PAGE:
Clinical Cases


A useful article about Carsinosinum.Full details about Carsinosinum

(Editor’s Note: This case is followed by the discussion of the Masi method to develop the essence of a remedy. Please read the entire article to get a better understanding of Masi’s method.)

This is a summary of a 30 page long case. The patient is Laura. She was treated for a mammary tumour five years prior (surgery, chemotherapy and radiotherapy). Initially they told her it was nothing. At the time of the 1st consultation there is a relapse of the tumour.

When the case was presented, all the participants extracted the same themes but after repertorisation, many different remedies were proposed.

The case is also an illustration of how the practitioner conducts the interview without guiding the patient.

Laura is the oldest of ten children. Their education was rigid and disciplined. She was devoted and responsible but reserved and did not express her feelings. She loved her mother but considered her father to be an ogre, a bad wolf. She forgives him now for his behaviour towards her, but not for having mistreated her little brother.

‘My rule was discipline. If I am told: 40 days water only and I miss one day it is a failure for me, I did not keep my commitment. When I commit myself it is like a chastisement because if I do not keep it, it is like a failure because when I said something I cannot go back.

‘I am very obedient, I am hyper-obedient, more so than other people.’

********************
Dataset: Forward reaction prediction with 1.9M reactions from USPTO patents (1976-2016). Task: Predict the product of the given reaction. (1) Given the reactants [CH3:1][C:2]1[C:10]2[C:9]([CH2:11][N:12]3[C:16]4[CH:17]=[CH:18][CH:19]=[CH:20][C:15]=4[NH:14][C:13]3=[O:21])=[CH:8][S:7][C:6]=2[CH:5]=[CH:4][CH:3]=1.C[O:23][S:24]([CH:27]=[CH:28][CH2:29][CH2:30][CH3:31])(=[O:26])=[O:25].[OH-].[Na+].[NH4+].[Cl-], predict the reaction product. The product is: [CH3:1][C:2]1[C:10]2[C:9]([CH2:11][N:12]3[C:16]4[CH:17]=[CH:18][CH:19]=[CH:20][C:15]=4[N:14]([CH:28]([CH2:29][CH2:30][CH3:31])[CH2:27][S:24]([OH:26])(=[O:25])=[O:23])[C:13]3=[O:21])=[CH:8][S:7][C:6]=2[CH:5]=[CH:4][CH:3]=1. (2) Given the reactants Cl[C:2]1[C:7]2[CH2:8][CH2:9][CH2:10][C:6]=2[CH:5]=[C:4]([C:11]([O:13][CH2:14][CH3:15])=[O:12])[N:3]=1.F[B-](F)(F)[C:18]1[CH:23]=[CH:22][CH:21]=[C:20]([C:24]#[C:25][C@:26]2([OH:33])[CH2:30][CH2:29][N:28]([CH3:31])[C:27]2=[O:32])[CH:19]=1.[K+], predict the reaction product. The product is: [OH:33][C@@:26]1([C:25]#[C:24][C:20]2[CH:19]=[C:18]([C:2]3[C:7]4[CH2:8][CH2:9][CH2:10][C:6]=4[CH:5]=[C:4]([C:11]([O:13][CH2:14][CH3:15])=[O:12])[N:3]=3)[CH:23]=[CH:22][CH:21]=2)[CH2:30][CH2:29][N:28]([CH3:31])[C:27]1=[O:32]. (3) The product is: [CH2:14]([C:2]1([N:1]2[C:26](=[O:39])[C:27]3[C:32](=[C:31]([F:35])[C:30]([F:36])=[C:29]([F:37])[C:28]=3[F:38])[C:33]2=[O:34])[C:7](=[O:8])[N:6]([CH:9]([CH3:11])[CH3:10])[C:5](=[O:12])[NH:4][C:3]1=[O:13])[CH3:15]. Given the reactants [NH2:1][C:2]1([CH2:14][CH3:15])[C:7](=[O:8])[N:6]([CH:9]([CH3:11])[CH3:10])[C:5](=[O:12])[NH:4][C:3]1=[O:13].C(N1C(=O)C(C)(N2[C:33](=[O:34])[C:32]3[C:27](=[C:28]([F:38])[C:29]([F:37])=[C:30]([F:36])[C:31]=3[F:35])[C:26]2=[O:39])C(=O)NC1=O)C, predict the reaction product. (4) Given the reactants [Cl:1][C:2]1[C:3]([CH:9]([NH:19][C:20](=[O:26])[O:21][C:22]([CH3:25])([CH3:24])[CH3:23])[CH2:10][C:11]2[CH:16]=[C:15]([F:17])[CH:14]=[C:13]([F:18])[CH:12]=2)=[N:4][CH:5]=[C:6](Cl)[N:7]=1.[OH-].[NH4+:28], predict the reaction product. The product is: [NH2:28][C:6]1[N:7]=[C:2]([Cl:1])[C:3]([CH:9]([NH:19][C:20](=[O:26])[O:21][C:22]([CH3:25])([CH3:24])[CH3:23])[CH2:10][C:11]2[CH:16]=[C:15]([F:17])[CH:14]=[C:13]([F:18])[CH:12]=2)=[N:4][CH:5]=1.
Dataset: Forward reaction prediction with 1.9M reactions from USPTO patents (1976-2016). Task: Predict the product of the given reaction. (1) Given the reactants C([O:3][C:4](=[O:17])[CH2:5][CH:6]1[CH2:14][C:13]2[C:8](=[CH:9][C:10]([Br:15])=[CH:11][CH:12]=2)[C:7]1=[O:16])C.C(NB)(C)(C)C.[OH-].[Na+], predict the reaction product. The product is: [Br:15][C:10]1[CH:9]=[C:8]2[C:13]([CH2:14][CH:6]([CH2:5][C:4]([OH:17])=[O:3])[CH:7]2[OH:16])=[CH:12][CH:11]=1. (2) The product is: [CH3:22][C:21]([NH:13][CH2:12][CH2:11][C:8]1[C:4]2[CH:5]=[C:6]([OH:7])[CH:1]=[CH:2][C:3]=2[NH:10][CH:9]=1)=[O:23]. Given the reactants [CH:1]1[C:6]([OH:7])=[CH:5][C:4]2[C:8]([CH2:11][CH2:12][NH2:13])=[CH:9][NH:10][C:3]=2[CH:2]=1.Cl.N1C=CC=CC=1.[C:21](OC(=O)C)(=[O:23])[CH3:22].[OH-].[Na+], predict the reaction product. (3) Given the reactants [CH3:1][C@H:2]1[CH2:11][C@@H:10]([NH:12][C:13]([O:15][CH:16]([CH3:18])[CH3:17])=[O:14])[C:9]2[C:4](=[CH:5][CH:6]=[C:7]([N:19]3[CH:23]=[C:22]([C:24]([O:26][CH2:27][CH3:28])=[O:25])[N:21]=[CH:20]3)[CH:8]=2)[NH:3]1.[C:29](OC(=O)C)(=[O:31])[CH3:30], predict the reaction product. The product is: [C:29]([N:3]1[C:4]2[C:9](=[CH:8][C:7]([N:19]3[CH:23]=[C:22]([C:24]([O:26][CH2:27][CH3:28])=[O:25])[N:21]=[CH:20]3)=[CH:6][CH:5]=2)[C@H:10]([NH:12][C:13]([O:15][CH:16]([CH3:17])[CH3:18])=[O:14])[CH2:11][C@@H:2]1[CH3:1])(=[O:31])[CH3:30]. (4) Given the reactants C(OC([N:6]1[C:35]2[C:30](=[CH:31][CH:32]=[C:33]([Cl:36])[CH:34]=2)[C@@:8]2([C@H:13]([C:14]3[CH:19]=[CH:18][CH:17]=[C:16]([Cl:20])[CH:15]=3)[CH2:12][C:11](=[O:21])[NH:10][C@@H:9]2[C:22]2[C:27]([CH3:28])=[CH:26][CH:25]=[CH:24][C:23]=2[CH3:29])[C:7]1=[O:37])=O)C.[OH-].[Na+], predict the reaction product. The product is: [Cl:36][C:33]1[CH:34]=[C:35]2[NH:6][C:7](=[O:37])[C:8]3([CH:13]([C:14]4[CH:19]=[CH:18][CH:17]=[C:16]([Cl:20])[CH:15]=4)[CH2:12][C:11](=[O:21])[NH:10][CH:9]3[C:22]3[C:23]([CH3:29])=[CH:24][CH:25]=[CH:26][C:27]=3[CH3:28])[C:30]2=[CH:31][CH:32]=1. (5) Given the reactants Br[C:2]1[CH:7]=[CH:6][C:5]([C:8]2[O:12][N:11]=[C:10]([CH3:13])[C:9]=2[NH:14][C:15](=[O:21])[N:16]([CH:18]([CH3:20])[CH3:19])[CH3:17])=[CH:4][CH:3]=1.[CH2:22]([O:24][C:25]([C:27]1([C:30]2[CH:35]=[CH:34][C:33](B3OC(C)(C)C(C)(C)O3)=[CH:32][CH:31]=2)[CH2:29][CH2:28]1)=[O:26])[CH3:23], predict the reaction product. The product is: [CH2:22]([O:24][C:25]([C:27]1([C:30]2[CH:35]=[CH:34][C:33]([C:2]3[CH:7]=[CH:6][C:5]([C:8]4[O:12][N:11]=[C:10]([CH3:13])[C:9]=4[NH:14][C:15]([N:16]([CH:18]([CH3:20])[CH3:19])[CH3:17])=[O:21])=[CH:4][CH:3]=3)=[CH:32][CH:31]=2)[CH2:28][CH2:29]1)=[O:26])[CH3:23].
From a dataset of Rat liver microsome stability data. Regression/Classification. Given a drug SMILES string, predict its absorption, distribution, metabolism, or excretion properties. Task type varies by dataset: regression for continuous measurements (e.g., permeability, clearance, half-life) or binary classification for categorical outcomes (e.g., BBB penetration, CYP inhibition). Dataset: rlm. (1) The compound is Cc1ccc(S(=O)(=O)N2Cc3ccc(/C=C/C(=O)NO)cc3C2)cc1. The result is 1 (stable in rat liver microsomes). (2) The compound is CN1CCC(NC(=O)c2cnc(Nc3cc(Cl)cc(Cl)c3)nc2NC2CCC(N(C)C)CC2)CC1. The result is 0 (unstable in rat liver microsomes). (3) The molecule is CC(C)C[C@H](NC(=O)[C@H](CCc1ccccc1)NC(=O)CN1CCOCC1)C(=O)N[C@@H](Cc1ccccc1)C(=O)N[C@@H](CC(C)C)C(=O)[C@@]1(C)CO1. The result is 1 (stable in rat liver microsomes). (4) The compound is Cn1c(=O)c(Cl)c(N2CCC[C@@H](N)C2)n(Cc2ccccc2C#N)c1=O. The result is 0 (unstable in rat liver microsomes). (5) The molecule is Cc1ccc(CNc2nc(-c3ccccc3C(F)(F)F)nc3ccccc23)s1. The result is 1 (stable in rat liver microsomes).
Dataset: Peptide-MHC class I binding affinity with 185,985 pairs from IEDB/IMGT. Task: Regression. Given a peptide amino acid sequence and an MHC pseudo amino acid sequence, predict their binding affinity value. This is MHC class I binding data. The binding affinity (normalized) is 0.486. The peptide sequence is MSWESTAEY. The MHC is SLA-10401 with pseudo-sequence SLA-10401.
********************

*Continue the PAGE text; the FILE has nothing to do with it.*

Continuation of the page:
The cancer developed when she allowed her 12 year old daughter to realise her dream: join a dance school in Madrid, a dangerous and distant town, against the advice of her family which added to her own anxieties about the separation from her child.

She is convinced she carries a responsibility for the appearance of her disease. She does not know what yet, but is determined to find out. If she played a part in the appearance of the disease she is convinced she also has the power to make it go away: ‘I refuse to accept that the disease is there due to Divine intervention.’

She developed a method of self-cure through four days of absolute fasting followed by a special diet. She comes to the consultation on the 4th day of fasting.

She wishes that her healing would open a door for her brothers and sisters. ‘If my disease was caused by the course that my life has followed, I would not be surprised if the same thing were to happen to one of my brothers or sisters. I believe I have to be the door that opens for this, it is not that I want to save them, but because if I move forward my experience can help them. That would be a great pleasure, if the same were to happen to one of them that we could stand shoulder by shoulder and he or she could receive what I received.’